Direct Selling: Get Off the Offer Bandwagon
There’s an economic concept known as the “wealth effect.” In essence, the wealth effect postulates that as consumers’ portfolios expand in times of strong economic conditions, their spending increases. In other words, as people’s wealth increases, their spending increases regardless of disposable income. Think in terms of “richness” and “wealthiness.” If consumers feel wealthier (i.e., strong portfolio accounts), even if they are less rich (i.e., they have less disposable income due to, say, joblessness or higher gas prices), they tend to maintain or increase their existing levels of spending. Conversely, as consumers feel less wealthy, they spend less, despite available income.
To direct marketers, this is huge. Because direct buyers are often in the middle and upper-middle classes, these consumers are among the subset of Americans who make up a substantial portion of the U.S. stock holdings through their corporate-sponsored and personal retirement accounts. These are the consumers who have seen their portfolios sink in the past year. These are the consumers who feel the least wealthy right now. And these are the consumers who, in the face of decreasing wealth, are changing their spending habits in a big way.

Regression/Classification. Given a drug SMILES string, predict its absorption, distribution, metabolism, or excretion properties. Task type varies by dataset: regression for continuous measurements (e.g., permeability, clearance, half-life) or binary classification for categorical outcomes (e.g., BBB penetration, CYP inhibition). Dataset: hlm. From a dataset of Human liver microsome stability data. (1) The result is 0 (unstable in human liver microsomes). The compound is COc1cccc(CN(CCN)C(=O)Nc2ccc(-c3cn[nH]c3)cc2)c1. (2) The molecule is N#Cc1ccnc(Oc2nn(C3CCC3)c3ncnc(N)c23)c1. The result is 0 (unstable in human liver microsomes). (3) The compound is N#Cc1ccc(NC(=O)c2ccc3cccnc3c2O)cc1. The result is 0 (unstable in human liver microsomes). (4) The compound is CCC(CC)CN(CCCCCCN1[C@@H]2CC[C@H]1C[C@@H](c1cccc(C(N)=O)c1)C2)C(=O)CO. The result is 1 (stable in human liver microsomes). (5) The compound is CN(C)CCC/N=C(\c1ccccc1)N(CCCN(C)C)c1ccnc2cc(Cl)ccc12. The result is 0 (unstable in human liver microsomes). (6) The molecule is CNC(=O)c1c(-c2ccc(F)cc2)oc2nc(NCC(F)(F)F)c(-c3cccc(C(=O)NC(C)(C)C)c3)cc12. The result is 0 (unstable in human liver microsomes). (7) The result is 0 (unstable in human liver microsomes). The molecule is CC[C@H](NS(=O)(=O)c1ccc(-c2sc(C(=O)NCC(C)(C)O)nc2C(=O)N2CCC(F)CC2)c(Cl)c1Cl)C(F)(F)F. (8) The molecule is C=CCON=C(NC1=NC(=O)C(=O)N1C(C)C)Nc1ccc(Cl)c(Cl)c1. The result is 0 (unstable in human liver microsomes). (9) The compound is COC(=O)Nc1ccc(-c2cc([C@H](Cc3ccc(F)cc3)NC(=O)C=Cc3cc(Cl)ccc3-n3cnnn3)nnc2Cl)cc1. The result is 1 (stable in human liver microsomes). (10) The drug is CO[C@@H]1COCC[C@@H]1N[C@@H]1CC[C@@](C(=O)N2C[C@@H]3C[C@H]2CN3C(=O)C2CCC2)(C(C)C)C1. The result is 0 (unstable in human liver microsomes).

It’s not that they aren’t buying; it’s that they’re buying differently. Here’s some proof.
- December 2008 same-store sales for Wal-Mart were up 4 percent, and annual sales topped $100 billion for the first time ever.
- November 2008 same-store sales for Dollar General were up 10 percent.
- Target and Macy’s each saw December same-store decreases of 4 percent, and Nordstrom’s year-over-year same-store December sales were down 8 percent.
Notice a pattern? Value is in. Not just low price, but value.
What did direct marketers do to capitalize on the changing spending patterns? Eager to protect sales, they became discounters. They tried to jump on the offer bandwagon to get a piece of the action.